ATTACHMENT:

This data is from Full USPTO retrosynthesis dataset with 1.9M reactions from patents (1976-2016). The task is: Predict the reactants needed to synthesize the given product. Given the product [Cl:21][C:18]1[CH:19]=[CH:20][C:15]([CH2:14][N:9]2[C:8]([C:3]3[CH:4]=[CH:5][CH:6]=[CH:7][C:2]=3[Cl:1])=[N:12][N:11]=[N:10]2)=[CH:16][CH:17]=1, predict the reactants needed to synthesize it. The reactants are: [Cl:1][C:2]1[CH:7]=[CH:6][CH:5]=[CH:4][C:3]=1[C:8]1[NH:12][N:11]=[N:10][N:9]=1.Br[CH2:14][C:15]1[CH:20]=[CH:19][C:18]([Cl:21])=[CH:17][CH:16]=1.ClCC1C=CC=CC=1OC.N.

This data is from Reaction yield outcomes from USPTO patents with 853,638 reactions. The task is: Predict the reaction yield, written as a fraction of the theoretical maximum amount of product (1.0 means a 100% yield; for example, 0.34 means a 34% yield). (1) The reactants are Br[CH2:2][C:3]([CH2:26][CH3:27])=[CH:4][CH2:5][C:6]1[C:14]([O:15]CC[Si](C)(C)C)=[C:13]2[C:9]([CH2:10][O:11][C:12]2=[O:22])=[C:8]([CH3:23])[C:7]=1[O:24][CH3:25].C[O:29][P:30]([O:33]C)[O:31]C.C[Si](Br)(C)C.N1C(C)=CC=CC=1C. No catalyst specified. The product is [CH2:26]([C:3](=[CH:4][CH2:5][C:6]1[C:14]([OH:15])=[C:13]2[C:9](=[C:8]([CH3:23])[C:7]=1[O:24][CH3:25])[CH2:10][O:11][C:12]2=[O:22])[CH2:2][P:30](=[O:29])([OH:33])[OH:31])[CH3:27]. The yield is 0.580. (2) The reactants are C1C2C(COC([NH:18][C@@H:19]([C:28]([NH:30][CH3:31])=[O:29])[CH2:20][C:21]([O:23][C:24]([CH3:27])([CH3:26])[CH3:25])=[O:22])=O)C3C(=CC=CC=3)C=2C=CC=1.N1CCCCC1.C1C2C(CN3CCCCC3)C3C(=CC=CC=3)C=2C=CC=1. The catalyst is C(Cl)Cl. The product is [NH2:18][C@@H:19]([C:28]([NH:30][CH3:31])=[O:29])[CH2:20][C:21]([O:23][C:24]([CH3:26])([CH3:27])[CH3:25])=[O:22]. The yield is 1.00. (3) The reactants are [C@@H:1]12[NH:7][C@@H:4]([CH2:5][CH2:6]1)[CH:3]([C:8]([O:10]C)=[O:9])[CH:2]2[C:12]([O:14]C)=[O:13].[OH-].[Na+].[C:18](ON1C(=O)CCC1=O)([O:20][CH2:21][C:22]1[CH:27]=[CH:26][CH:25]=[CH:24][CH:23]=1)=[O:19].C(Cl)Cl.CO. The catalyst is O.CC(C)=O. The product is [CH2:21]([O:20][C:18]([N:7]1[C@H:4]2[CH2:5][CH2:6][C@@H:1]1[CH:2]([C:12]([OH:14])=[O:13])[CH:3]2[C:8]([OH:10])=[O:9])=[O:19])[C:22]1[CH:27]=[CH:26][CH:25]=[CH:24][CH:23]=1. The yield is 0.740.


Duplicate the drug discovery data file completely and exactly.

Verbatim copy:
This data is from Full USPTO retrosynthesis dataset with 1.9M reactions from patents (1976-2016). The task is: Predict the reactants needed to synthesize the given product. Given the product [Cl:21][C:18]1[CH:19]=[CH:20][C:15]([CH2:14][N:9]2[C:8]([C:3]3[CH:4]=[CH:5][CH:6]=[CH:7][C:2]=3[Cl:1])=[N:12][N:11]=[N:10]2)=[CH:16][CH:17]=1, predict the reactants needed to synthesize it. The reactants are: [Cl:1][C:2]1[CH:7]=[CH:6][CH:5]=[CH:4][C:3]=1[C:8]1[NH:12][N:11]=[N:10][N:9]=1.Br[CH2:14][C:15]1[CH:20]=[CH:19][C:18]([Cl:21])=[CH:17][CH:16]=1.ClCC1C=CC=CC=1OC.N.

This data is from Reaction yield outcomes from USPTO patents with 853,638 reactions. The task is: Predict the reaction yield, written as a fraction of the theoretical maximum amount of product (1.0 means a 100% yield; for example, 0.34 means a 34% yield). (1) The reactants are Br[CH2:2][C:3]([CH2:26][CH3:27])=[CH:4][CH2:5][C:6]1[C:14]([O:15]CC[Si](C)(C)C)=[C:13]2[C:9]([CH2:10][O:11][C:12]2=[O:22])=[C:8]([CH3:23])[C:7]=1[O:24][CH3:25].C[O:29][P:30]([O:33]C)[O:31]C.C[Si](Br)(C)C.N1C(C)=CC=CC=1C. No catalyst specified. The product is [CH2:26]([C:3](=[CH:4][CH2:5][C:6]1[C:14]([OH:15])=[C:13]2[C:9](=[C:8]([CH3:23])[C:7]=1[O:24][CH3:25])[CH2:10][O:11][C:12]2=[O:22])[CH2:2][P:30](=[O:29])([OH:33])[OH:31])[CH3:27]. The yield is 0.580. (2) The reactants are C1C2C(COC([NH:18][C@@H:19]([C:28]([NH:30][CH3:31])=[O:29])[CH2:20][C:21]([O:23][C:24]([CH3:27])([CH3:26])[CH3:25])=[O:22])=O)C3C(=CC=CC=3)C=2C=CC=1.N1CCCCC1.C1C2C(CN3CCCCC3)C3C(=CC=CC=3)C=2C=CC=1. The catalyst is C(Cl)Cl. The product is [NH2:18][C@@H:19]([C:28]([NH:30][CH3:31])=[O:29])[CH2:20][C:21]([O:23][C:24]([CH3:26])([CH3:27])[CH3:25])=[O:22]. The yield is 1.00. (3) The reactants are [C@@H:1]12[NH:7][C@@H:4]([CH2:5][CH2:6]1)[CH:3]([C:8]([O:10]C)=[O:9])[CH:2]2[C:12]([O:14]C)=[O:13].[OH-].[Na+].[C:18](ON1C(=O)CCC1=O)([O:20][CH2:21][C:22]1[CH:27]=[CH:26][CH:25]=[CH:24][CH:23]=1)=[O:19].C(Cl)Cl.CO. The catalyst is O.CC(C)=O. The product is [CH2:21]([O:20][C:18]([N:7]1[C@H:4]2[CH2:5][CH2:6][C@@H:1]1[CH:2]([C:12]([OH:14])=[O:13])[CH:3]2[C:8]([OH:10])=[O:9])=[O:19])[C:22]1[CH:27]=[CH:26][CH:25]=[CH:24][CH:23]=1. The yield is 0.740.